The Partners Program: Student Mentors Create Peer-to-Peer Anti-Hate Trainings

College Prep student mentors are an integral part of Partners and its mission to serve Oakland public middle school students in academic summer and afterschool programs. Samuel Beltran, Director of The Partners Program, describes how veteran student leaders are applying their anti-hate training in the creation of a peer-to-peer student training program for new mentors.

Q: This summer, Partners introduced a new peer-to-peer training for student mentors. Tell us more about that.
SAMUEL: Partners has always provided training for our student mentors, including those who participate after school during the academic year, as well as during the Summer Academy. The training focuses on cultural competence, culturally responsive teaching, implicit bias, and anti-hate. Every year, we look to evolve that training program any way we can and improve it according to the context of the times. This year, four of our veteran student mentors came to us with a request to apply the anti-hate and No Place for Hate Coalition training that they had received through SEAT (Student Equity Action Team). Their idea was to share with new Partners mentors the training they had received, and engage in peer-to-peer mentoring. These student leaders initiated the conversation and worked with us to integrate their content with the training program we already had in place. We went through their presentations with them slide by slide, and now have created training templates that we can use with our new mentors.

Q: What kinds of activities are included in this new peer-to-peer training?
SAMUEL: The student trainers were very organized around how to address each topic. For example, they addressed the concept of “white savior complex,” the idea that—at independent schoolsthe dominant culture feels it can swoop in and save under-resourced communities. First they explained the concept itself, and then they had scenarios in which the trainers engaged in roleplay. They acted out various scenarios of a College Prep mentor tutoring a public middle school student. In these small skits, they modeled how a conversation would go if they were culturally competent and cognizant of white savior complex as they interacted and communicated with the mentee. Then afterward, since all of these training were conducted over Zoom, they went into breakout rooms to dissect and comment. Each of those Zoom rooms were led by one of the four student trainers, where they had an open conversation about the scenarios. One of the main goals with this kind of training is learning how to build trust with our middle school student mentees because trust is a key factor in culturally responsive teaching. Our peer-to-peer trainers sharing their expertise and personal experiences helped new mentors see what cultural competence looks like when applied in real-life situations.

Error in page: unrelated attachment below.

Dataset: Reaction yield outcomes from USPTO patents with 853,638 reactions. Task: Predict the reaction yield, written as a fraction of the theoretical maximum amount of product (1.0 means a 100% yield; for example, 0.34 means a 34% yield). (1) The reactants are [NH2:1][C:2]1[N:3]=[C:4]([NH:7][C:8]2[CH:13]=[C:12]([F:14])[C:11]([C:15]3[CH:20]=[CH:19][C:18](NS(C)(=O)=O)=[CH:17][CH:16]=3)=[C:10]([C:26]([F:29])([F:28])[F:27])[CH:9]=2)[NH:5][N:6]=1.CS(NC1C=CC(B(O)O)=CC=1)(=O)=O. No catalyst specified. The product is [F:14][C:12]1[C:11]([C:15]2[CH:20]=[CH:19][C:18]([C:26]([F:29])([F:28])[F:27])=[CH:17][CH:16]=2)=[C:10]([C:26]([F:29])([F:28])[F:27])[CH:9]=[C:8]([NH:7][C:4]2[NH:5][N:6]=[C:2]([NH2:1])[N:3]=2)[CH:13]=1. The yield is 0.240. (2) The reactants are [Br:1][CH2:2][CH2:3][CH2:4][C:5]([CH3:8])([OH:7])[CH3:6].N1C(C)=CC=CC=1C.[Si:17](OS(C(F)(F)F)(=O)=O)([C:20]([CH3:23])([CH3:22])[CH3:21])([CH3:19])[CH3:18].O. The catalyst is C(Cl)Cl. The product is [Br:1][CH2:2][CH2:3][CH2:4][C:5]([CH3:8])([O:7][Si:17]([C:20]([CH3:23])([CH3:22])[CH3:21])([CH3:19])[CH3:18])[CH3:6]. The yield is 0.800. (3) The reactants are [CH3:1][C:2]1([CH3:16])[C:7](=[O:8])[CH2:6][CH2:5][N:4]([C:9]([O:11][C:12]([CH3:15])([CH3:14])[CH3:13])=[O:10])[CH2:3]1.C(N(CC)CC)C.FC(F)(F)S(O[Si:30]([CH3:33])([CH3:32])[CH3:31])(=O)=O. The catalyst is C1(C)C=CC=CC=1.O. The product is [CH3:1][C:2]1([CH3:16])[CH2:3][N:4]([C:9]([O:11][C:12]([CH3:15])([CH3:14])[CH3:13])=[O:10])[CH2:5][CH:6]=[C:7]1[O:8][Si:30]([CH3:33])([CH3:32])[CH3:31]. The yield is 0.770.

Q: How many student mentors were trained with this new program, and what kind of feedback have you gotten?
SAMUEL: There were about 35 student mentors in the training, including 20 “veterans” who participated in the program as well. Even though these veterans have a lot of experience, they found it valuable too. After the training, all the mentors filled out a survey. We asked them about the model and content, about how the presentation was organized between the four student leaders, and what they thought of the facilitation. We got a lot of positive feedback on the content and the holistic approach to helping them understand their own backgrounds and any implicit bias they have going into mentoring. The students also appreciated the peer-to-peer model, which is really in keeping with the core of Partners itself. Many students commented on the practical advice they received hearing directly from our veteran mentors on what it’s really like to tutor young public middle school students from very different backgrounds. Overall, the newcomers felt highly trained and equipped to deliver when the actual mentoring began a week and a half after the training.

Q: Do you see this peer-to-peer training for mentors continuing in the future?
SAMUEL: Yes. We want to keep it as an important component in our training modules now that we’ve implemented it both in the Summer Academy and in the after-school program during the academic year. Also, it’s a great opportunity for students to apply what they’ve learned as trainers in other circles like SEAT and affinity groups. Often students will be trained, but they might have to wait until college to apply it. Now they can apply it immediately. That’s a big part of why it’s so important to do this regularly as part of our training practice. The next training session is coming up in February for the spring semester of mentoring.